Purpose: Improves leg strength, running economy, and a great way to prepare for speed training. This type of workout will also give you confidence in a race when you approach a hill. It should feel quick and hard with a steady rhythm. Keep your posture straight and don’t lean too far forward or backward. Shorten your stride, increase your footsteps, and quicken your arm swing to give you that extra momentum to reach the top. The pace depends on the incline of the hill but aim for about 5k effort. Once you reach the top of the hill your legs may feel heavy and you will likely be breathing hard. Take your time jogging slowly down the hill or walking if needed to catch your breath and restore some strength in your legs.
Purpose: These are workouts done in order to increase the runners’ familiarity with a goal race pace. They are also used to prepare for a certain aspect of the goal race, and can serve as a type of dress rehearsal. They can be race specific where you perform the workout at goal race pace broken into segments with short recovery jogs between each segment. They can also be course specific where the workout is done to simulate the course you will be racing.
Purpose: B2B long runs are beneficial for training for longer distance races like ultra-marathons, as they are used to build-up mileage towards a long-distance race. It’s typically long runs scheduled on two consecutive days. The idea behind them is to get used to running on tired legs to mimic the fatigue you’ll experience on race day without having to run a super long run in one setting. For a marathon, it may look like 16 miles on day one and 10 miles on day two. For a 50 miler, it may look 20 miles day one and 18 miles on day two.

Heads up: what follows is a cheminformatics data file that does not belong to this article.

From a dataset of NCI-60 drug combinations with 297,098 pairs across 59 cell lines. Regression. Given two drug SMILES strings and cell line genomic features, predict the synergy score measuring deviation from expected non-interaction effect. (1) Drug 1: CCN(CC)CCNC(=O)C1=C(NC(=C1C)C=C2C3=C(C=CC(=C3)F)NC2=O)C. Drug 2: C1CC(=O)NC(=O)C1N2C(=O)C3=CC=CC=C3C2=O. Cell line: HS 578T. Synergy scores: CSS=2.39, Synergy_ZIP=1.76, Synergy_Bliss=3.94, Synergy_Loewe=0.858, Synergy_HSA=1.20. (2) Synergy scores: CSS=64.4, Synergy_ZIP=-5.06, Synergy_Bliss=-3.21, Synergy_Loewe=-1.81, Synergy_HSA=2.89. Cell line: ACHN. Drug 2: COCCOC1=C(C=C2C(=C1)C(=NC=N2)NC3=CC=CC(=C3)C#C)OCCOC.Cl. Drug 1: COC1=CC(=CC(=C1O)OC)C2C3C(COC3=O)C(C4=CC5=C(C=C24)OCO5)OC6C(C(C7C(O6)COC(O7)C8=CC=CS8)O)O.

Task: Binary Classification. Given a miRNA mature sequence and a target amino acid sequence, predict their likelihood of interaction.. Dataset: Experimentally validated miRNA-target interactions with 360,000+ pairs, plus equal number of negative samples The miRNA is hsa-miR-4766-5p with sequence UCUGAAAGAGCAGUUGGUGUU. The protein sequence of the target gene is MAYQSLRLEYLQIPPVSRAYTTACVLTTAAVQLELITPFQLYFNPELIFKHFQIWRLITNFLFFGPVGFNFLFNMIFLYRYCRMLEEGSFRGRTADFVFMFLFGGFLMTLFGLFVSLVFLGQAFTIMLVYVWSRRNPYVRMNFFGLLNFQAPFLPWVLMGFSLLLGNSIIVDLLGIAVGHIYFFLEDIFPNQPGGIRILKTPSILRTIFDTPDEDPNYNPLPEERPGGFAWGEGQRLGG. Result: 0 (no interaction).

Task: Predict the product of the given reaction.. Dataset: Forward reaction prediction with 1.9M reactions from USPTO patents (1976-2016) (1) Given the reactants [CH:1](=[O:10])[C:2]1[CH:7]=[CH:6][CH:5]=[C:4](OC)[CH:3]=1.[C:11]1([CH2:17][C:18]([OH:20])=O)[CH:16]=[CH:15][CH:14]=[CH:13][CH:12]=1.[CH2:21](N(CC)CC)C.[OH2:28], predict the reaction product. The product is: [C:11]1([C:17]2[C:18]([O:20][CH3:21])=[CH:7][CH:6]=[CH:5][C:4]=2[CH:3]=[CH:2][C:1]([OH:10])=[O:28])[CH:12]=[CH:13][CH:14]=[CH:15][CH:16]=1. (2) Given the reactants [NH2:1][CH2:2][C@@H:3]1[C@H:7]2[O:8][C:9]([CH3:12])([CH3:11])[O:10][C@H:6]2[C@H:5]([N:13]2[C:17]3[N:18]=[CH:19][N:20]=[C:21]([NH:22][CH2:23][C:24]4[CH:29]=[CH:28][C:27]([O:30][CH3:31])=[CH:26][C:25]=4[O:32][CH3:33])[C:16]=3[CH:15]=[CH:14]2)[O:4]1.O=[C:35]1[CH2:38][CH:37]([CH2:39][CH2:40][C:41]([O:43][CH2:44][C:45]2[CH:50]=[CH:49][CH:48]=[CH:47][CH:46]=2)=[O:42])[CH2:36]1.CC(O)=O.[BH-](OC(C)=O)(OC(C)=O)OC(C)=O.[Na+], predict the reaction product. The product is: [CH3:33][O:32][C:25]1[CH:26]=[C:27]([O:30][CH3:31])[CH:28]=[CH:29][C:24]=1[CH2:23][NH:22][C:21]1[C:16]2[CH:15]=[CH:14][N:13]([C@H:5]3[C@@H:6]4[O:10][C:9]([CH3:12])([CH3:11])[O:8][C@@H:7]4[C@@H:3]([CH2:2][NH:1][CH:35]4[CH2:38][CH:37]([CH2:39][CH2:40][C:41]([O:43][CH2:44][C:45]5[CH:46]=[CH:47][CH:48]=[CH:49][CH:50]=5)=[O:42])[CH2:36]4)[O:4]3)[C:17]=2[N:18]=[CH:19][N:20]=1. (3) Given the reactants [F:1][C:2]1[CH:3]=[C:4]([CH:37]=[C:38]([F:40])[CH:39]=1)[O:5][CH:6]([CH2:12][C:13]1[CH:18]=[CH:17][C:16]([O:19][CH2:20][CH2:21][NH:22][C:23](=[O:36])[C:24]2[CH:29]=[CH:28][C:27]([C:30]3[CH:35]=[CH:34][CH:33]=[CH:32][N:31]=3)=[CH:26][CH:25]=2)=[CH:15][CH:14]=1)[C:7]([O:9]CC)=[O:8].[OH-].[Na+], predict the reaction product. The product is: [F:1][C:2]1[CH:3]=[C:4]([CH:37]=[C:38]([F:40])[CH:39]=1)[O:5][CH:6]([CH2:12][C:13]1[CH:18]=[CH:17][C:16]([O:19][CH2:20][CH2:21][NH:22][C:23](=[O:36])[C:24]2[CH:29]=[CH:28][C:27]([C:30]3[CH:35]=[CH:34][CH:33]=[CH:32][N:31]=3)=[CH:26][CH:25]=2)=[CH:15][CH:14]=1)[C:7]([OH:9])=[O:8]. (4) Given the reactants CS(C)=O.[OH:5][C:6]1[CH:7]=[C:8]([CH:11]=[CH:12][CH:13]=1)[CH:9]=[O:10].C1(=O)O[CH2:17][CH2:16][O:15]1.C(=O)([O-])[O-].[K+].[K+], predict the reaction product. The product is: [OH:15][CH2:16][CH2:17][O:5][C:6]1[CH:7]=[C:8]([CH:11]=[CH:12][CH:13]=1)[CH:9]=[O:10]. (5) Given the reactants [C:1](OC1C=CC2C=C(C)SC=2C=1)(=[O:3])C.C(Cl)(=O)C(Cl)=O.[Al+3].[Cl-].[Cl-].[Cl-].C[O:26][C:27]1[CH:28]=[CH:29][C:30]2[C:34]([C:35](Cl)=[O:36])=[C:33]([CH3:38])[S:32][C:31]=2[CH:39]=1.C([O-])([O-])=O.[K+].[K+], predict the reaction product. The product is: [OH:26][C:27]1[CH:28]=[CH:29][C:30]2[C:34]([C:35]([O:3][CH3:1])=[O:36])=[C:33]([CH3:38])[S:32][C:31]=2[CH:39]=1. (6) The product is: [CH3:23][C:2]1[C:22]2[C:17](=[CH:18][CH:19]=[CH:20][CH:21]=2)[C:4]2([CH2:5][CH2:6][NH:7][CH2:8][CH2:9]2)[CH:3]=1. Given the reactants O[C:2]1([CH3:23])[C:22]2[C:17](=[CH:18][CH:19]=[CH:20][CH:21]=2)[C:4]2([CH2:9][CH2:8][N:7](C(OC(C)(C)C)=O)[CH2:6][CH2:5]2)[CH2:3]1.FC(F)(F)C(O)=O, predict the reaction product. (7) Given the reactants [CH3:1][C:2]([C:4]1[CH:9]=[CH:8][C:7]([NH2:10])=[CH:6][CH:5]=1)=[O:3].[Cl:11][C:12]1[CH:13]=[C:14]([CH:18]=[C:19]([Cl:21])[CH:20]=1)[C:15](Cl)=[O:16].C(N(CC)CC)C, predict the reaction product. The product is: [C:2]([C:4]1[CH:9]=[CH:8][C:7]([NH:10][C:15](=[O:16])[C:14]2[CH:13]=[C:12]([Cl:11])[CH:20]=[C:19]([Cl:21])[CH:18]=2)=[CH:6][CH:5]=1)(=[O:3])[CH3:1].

Purpose: Choose an activity that will enhance your injury prevention. The best activity for runners are usually non-impact ones that do not placed added stress on your body. Activities may include bicycling, swimming, strength training, rowing, power walking, aqua jogging, etc.
A proper warm up gives your muscles and joints a chance to loosen up and prepare your body for a more strenuous activity. Do dynamic stretches with controlled leg movements before working out to loosen up and improve your range of motion. You can do leg swings, skipping drills, backward jogging, high knees, butt kicks, walking on toes and heels as part of the warmup. Running strides are also beneficial to do during the warmup or as they will recruit your fast-twitch muscle fibers and boost your blood flow to your muscles. Strides are accelerations of around 100 meters where you start out easy and build into an effort upwards of 95% of your max speed, and then gradually slow to a stop. Look for 3-4 sets of 20 -30 seconds per stride and 60-90 seconds rest between each one. Strides can be done following a run to shakeout some of the tightness you might feel after running at the same pace. The cool down will safely get your body and muscles back down to normal operating temperatures.
There are two basic types of “brick” workouts. Brick workouts are usually a full bike workout followed by a full run workout, but sometimes swim/bike workouts can be together or swim/run workouts. By saying full workout this means that each individual workout could be given by itself. A transition run is a short run, usually 10-30 minutes, after a full bike workout. Brick workouts prepare the athlete for the race experience and transition runs are more focused understanding the feeling of running after a bike ride.